Today, this morning:
- Same problem, screen remains black. LEDs on. Fans run slowly. System does not wake up. Screen remeins black (monitor not turning on, actually)
- Unplugging, waiting, replugging, turning on.... nothing.
- I open the case. I unplug all HDDs
- replug power, same problem.
- I unplug the power, take out first one, than the other RAM (running dual channel)
-> no effect
- checked all plugs

Now what should be my next step?
What can be faulty? I think I excluded the RAM. And since the problem actually happened before but the problem sort of vanished and then the PC ran smoothly for 3 days straight under stress, I don't think there is something substantially damaged.
But what can it be?
Bios? Power Supply? Or is the CPU or Graphics adapter faulty?
I do not have a second PC nor do I have a friend with a PC near me. So I can't exchange components easily.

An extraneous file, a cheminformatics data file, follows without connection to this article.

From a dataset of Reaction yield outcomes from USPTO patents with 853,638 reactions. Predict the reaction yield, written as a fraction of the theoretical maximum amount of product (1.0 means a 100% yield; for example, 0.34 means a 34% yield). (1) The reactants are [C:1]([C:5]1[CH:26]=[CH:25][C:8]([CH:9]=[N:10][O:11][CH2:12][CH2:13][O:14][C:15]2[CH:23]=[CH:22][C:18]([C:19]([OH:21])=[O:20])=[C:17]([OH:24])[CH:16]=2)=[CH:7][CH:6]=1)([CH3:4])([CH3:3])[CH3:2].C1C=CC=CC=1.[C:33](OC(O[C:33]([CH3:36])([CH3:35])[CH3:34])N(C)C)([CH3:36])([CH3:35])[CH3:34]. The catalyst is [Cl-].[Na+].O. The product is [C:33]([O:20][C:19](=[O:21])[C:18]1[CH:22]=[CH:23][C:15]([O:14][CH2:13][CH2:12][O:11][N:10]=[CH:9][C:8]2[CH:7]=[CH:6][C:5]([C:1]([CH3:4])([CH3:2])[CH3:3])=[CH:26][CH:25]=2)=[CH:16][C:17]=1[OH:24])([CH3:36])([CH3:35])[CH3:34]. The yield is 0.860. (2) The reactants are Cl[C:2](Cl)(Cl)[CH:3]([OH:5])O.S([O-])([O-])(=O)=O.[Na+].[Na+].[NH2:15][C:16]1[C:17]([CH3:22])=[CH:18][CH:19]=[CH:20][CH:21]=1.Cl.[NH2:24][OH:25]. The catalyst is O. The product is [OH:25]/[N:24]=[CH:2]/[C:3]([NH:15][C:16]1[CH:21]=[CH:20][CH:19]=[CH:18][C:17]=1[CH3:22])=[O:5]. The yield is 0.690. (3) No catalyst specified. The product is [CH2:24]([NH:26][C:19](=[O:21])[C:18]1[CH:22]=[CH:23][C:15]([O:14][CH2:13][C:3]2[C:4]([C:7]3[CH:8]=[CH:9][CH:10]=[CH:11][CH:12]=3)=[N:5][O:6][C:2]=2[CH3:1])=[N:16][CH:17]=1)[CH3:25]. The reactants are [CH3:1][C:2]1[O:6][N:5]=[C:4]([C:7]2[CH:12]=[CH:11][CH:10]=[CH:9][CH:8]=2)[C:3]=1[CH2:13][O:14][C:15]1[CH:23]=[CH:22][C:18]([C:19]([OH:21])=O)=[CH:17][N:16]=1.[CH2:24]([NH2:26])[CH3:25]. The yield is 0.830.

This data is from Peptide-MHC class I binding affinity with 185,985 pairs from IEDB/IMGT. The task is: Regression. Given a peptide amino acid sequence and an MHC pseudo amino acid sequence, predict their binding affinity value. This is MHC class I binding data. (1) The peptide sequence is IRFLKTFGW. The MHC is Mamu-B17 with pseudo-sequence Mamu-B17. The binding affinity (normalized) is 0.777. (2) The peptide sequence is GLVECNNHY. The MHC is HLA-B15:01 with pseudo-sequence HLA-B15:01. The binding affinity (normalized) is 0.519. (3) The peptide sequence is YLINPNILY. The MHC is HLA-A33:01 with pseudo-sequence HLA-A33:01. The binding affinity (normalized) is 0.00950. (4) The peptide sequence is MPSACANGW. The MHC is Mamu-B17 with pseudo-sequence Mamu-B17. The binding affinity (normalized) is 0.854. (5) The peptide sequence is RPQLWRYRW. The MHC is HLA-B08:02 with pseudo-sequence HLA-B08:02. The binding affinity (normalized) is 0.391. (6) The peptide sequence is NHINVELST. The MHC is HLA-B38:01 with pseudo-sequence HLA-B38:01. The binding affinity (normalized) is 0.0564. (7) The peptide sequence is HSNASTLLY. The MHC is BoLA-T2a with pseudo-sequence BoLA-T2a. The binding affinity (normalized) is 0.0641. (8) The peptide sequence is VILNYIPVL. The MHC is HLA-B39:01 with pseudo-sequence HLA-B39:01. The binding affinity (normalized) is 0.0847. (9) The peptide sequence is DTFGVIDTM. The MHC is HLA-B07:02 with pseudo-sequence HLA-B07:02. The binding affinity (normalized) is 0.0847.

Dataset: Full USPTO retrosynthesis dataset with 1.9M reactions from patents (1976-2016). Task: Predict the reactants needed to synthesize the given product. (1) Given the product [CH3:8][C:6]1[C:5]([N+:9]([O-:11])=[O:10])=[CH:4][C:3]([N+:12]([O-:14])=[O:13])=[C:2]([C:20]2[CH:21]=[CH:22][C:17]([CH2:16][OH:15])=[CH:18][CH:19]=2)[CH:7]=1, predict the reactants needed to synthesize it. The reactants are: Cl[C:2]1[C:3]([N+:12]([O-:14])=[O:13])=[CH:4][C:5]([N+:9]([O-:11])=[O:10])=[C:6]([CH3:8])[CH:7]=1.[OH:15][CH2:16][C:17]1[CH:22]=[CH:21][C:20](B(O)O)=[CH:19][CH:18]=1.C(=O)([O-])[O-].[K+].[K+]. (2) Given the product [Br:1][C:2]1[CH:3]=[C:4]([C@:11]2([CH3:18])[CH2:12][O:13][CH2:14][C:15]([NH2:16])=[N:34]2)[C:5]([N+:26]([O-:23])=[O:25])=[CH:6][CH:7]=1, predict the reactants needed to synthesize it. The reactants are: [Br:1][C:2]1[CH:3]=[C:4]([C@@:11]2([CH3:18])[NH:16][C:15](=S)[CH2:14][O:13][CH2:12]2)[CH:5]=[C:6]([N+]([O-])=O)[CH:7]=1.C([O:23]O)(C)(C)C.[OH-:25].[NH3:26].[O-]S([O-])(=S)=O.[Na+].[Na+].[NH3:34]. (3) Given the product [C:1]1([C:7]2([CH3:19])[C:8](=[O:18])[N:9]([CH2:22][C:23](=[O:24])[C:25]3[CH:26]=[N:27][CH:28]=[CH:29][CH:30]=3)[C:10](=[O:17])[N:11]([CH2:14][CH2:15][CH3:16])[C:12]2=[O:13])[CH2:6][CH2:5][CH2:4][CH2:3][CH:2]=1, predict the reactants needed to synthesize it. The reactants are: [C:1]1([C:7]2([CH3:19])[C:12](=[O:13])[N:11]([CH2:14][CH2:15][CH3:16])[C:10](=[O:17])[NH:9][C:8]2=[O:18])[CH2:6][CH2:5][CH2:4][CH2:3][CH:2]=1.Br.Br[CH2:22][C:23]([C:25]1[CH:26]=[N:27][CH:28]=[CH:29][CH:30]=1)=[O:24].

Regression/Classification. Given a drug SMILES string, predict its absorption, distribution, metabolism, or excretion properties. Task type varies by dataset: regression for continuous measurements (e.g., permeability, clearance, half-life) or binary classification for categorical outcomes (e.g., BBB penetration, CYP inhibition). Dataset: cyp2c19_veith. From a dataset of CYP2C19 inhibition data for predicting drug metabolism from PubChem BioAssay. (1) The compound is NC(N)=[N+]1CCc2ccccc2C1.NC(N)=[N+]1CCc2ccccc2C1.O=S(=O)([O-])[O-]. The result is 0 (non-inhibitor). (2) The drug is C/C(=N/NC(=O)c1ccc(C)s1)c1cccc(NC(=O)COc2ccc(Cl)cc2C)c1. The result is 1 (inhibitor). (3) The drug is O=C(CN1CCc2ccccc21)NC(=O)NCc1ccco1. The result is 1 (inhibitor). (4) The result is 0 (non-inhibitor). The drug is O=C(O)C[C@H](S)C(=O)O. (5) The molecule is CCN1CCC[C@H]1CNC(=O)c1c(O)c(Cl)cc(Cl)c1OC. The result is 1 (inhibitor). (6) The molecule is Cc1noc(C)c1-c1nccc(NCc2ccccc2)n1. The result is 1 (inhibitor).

Can someone help me?
I'm desperate. I don't know what my next step should be. I think I will try to reset the bios. Could it be bios related?

CPU: Intel Core2Duo
Mainboard: P35C-DS3R
Graphics Adapter: Nvidia geforce 260 something... <-All cables connected. Including the additional 2 power cables. Checked that.
RAM: 2*2GB KIT from Kingston? King-something?

Edited by Finsch, 03 December 2010 - 07:02 AM.

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    Grumpy Ol' MSgt (Ret.)

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The first thing I would want to verify is that there is good power. Following is my canned text on testing PSUs:

To properly and conclusively test a power supply unit (PSU), it must be tested under various realistic "loads" then analyzed for excessive ripple and other anomalies. This is done by a qualified technician using an oscilloscope or power analyzer - sophisticated (and expensive) electronic test equipment requiring special training to operate, and a basic knowledge of electronics theory to understand the results. Therefore, conclusively testing a power supply is done in properly equipped electronic repair facilities.